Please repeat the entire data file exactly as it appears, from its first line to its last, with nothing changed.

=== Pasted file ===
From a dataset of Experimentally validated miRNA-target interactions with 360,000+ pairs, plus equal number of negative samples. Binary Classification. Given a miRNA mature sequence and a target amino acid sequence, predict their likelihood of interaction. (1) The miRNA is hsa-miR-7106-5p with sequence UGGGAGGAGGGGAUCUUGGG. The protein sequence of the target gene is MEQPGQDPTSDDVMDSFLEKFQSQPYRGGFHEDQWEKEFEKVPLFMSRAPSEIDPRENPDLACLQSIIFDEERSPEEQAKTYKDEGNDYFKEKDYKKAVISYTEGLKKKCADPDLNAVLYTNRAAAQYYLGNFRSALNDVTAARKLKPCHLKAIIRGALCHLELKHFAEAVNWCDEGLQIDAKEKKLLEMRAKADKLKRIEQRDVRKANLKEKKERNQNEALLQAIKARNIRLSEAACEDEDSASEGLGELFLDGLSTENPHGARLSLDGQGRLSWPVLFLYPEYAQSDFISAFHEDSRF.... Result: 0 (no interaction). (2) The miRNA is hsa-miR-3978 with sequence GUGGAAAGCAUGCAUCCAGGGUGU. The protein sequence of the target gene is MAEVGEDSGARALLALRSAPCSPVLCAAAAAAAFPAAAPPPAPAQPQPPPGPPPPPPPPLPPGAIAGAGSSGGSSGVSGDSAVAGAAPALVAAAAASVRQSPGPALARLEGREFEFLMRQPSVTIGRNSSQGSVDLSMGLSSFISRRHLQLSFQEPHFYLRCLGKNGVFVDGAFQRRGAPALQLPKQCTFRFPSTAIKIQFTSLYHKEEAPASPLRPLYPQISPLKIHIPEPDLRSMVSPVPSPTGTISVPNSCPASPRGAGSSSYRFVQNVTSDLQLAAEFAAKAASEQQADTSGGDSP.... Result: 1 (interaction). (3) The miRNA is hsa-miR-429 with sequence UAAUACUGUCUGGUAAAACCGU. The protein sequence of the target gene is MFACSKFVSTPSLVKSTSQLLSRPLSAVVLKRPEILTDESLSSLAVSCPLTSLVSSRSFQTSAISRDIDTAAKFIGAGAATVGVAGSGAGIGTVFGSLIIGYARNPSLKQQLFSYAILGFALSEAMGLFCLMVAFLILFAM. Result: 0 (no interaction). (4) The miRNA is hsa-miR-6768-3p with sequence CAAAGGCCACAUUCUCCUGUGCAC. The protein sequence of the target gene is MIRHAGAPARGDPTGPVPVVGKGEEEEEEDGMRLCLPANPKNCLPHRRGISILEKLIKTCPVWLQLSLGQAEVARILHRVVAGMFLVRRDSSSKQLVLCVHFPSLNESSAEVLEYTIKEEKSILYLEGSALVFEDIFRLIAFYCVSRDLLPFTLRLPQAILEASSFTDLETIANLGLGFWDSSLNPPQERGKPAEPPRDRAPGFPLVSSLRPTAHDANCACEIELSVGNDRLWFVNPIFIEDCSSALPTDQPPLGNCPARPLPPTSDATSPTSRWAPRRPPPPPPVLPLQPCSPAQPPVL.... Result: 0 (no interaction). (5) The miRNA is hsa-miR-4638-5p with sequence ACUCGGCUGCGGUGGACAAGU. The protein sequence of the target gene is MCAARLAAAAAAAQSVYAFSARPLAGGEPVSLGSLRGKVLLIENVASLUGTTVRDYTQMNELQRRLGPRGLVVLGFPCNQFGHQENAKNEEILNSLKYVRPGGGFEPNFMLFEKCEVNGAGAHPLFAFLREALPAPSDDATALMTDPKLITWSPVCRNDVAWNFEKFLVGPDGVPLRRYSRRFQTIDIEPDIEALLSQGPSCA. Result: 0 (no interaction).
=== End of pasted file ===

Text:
From a dataset of Experimentally validated miRNA-target interactions with 360,000+ pairs, plus equal number of negative samples. Binary Classification. Given a miRNA mature sequence and a target amino acid sequence, predict their likelihood of interaction. (1) The miRNA is hsa-miR-7106-5p with sequence UGGGAGGAGGGGAUCUUGGG. The protein sequence of the target gene is MEQPGQDPTSDDVMDSFLEKFQSQPYRGGFHEDQWEKEFEKVPLFMSRAPSEIDPRENPDLACLQSIIFDEERSPEEQAKTYKDEGNDYFKEKDYKKAVISYTEGLKKKCADPDLNAVLYTNRAAAQYYLGNFRSALNDVTAARKLKPCHLKAIIRGALCHLELKHFAEAVNWCDEGLQIDAKEKKLLEMRAKADKLKRIEQRDVRKANLKEKKERNQNEALLQAIKARNIRLSEAACEDEDSASEGLGELFLDGLSTENPHGARLSLDGQGRLSWPVLFLYPEYAQSDFISAFHEDSRF.... Result: 0 (no interaction). (2) The miRNA is hsa-miR-3978 with sequence GUGGAAAGCAUGCAUCCAGGGUGU. The protein sequence of the target gene is MAEVGEDSGARALLALRSAPCSPVLCAAAAAAAFPAAAPPPAPAQPQPPPGPPPPPPPPLPPGAIAGAGSSGGSSGVSGDSAVAGAAPALVAAAAASVRQSPGPALARLEGREFEFLMRQPSVTIGRNSSQGSVDLSMGLSSFISRRHLQLSFQEPHFYLRCLGKNGVFVDGAFQRRGAPALQLPKQCTFRFPSTAIKIQFTSLYHKEEAPASPLRPLYPQISPLKIHIPEPDLRSMVSPVPSPTGTISVPNSCPASPRGAGSSSYRFVQNVTSDLQLAAEFAAKAASEQQADTSGGDSP.... Result: 1 (interaction). (3) The miRNA is hsa-miR-429 with sequence UAAUACUGUCUGGUAAAACCGU. The protein sequence of the target gene is MFACSKFVSTPSLVKSTSQLLSRPLSAVVLKRPEILTDESLSSLAVSCPLTSLVSSRSFQTSAISRDIDTAAKFIGAGAATVGVAGSGAGIGTVFGSLIIGYARNPSLKQQLFSYAILGFALSEAMGLFCLMVAFLILFAM. Result: 0 (no interaction). (4) The miRNA is hsa-miR-6768-3p with sequence CAAAGGCCACAUUCUCCUGUGCAC. The protein sequence of the target gene is MIRHAGAPARGDPTGPVPVVGKGEEEEEEDGMRLCLPANPKNCLPHRRGISILEKLIKTCPVWLQLSLGQAEVARILHRVVAGMFLVRRDSSSKQLVLCVHFPSLNESSAEVLEYTIKEEKSILYLEGSALVFEDIFRLIAFYCVSRDLLPFTLRLPQAILEASSFTDLETIANLGLGFWDSSLNPPQERGKPAEPPRDRAPGFPLVSSLRPTAHDANCACEIELSVGNDRLWFVNPIFIEDCSSALPTDQPPLGNCPARPLPPTSDATSPTSRWAPRRPPPPPPVLPLQPCSPAQPPVL.... Result: 0 (no interaction). (5) The miRNA is hsa-miR-4638-5p with sequence ACUCGGCUGCGGUGGACAAGU. The protein sequence of the target gene is MCAARLAAAAAAAQSVYAFSARPLAGGEPVSLGSLRGKVLLIENVASLUGTTVRDYTQMNELQRRLGPRGLVVLGFPCNQFGHQENAKNEEILNSLKYVRPGGGFEPNFMLFEKCEVNGAGAHPLFAFLREALPAPSDDATALMTDPKLITWSPVCRNDVAWNFEKFLVGPDGVPLRRYSRRFQTIDIEPDIEALLSQGPSCA. Result: 0 (no interaction).